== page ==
Howard Hawks’ classic comedy Bringing Up Baby (1938) was Benedict’s 24th film, by which time he had become adept enough to make an impression when sharing a scene with Katharine Hepburn and Cary Grant – as Grant’s caddy, he is memorably mortified at the antics of Hepburn on the golf course. The same year he was cast by Universal as a character called “Trouble” in Little Tough Guys in Society, and made three more films in the studio’s “Little Tough Guy” series.

Now freelancing, he also had roles in the Mae West/W.C. Fields comedy My Little Chickadee (1940), as a shy country boy whose schoolroom is taken over by West, the Gene Autry western Melody Ranch (1940) and the Laurel and Hardy comedy Great Guns (1941). He had a rewarding role in the Republic serial The Adventures of Captain Marvel (1941), as the sidekick of Billy Batson, the boy who turns into a superhero.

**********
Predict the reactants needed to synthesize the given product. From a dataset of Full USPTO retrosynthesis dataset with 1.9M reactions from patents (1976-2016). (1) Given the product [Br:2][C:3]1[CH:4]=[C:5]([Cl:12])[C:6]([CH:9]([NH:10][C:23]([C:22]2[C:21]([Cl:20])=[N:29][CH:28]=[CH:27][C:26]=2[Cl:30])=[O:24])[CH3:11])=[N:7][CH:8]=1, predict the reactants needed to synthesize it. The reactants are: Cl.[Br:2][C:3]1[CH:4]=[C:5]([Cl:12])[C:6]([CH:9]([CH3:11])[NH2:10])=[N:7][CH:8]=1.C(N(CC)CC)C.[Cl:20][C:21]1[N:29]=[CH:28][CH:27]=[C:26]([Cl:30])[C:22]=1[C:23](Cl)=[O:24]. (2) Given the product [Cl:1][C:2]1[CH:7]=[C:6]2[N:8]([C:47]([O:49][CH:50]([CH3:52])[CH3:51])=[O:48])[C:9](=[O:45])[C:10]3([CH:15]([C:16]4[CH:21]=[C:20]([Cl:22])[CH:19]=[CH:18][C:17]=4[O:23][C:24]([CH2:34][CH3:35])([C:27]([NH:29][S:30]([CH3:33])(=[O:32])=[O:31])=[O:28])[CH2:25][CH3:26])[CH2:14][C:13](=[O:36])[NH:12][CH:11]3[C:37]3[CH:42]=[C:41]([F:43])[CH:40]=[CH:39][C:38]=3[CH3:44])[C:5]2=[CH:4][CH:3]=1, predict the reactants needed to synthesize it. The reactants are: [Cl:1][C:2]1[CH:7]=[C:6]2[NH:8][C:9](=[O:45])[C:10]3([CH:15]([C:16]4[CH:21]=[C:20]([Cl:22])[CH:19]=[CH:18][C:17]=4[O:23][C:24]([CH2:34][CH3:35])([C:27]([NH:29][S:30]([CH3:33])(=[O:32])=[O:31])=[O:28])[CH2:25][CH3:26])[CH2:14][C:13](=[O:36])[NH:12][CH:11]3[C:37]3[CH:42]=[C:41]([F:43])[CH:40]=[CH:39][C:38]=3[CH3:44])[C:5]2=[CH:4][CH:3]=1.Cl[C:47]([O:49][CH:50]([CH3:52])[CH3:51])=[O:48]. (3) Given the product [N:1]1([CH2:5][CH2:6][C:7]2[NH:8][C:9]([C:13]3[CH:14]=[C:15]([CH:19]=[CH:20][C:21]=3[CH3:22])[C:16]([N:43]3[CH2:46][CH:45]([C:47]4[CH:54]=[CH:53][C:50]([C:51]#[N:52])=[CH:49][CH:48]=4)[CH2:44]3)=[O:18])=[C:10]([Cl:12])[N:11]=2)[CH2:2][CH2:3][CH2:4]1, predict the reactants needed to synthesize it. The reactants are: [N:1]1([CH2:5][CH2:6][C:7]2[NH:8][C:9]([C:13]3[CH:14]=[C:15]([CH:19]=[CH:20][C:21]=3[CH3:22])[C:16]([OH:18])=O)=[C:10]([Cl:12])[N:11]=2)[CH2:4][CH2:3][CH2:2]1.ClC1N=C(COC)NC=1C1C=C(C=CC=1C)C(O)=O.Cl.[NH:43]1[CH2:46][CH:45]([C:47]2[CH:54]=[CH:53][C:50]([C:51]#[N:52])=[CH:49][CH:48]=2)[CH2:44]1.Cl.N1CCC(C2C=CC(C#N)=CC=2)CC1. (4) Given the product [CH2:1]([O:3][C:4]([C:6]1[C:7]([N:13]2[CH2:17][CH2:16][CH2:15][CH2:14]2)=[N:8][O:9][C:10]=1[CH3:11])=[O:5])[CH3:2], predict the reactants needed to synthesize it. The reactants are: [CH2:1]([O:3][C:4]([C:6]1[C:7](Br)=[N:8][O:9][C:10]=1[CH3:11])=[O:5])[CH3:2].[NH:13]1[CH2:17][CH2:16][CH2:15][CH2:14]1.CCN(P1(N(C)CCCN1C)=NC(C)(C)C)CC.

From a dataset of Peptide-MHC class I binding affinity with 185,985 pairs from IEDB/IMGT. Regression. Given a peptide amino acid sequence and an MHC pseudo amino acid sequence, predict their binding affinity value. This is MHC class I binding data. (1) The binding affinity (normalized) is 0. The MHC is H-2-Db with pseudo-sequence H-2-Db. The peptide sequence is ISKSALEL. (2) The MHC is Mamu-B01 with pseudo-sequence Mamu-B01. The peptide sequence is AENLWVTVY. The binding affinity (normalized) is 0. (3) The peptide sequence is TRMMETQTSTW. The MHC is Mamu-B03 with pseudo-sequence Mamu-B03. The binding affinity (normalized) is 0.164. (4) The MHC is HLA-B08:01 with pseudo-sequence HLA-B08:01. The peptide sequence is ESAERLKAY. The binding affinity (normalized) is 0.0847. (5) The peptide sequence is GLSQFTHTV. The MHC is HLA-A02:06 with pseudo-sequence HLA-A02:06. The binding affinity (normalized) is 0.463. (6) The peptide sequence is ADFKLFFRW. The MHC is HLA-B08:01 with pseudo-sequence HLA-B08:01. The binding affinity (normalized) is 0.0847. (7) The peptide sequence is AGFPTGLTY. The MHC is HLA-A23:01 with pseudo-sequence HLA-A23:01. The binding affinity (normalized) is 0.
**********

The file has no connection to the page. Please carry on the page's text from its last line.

More typical bit roles came as an ice-cream seller in Confessions of Boston Blackie (1941), a telegram boy in Talk of the Town (1942), and a hotel doorman in Second Chorus (1942). Despite the brevity of some of these roles, Benedict would frequently make his presence felt – in William Wellman’s The Ox-Bow Incident (1943), he was one of the townsfolk involved in the lynching of three innocent men, and has a telling, remorseful close- up at the film’s end.

Benedict’s first film with the East Side Kids was Clancy Street Boys (1943), after which he was a regular with the gang, usually as a member of their team but occasionally playing one of the antagonists – in Follow the Leader (1944) he is murdered. In the first film to feature the Bowery Boys, Live Wires (1946), Benedict created his regular role of Whitey and received featured billing beneath Leo Gorcey, Huntz Hall and Bobby Jordan, and he stayed with the series until 1951 while still doing messenger and bellboy roles in such films as Road to Utopia (1945), Do You Love Me? (1946), The Kid from Brooklyn (1946) and The Hucksters (1947).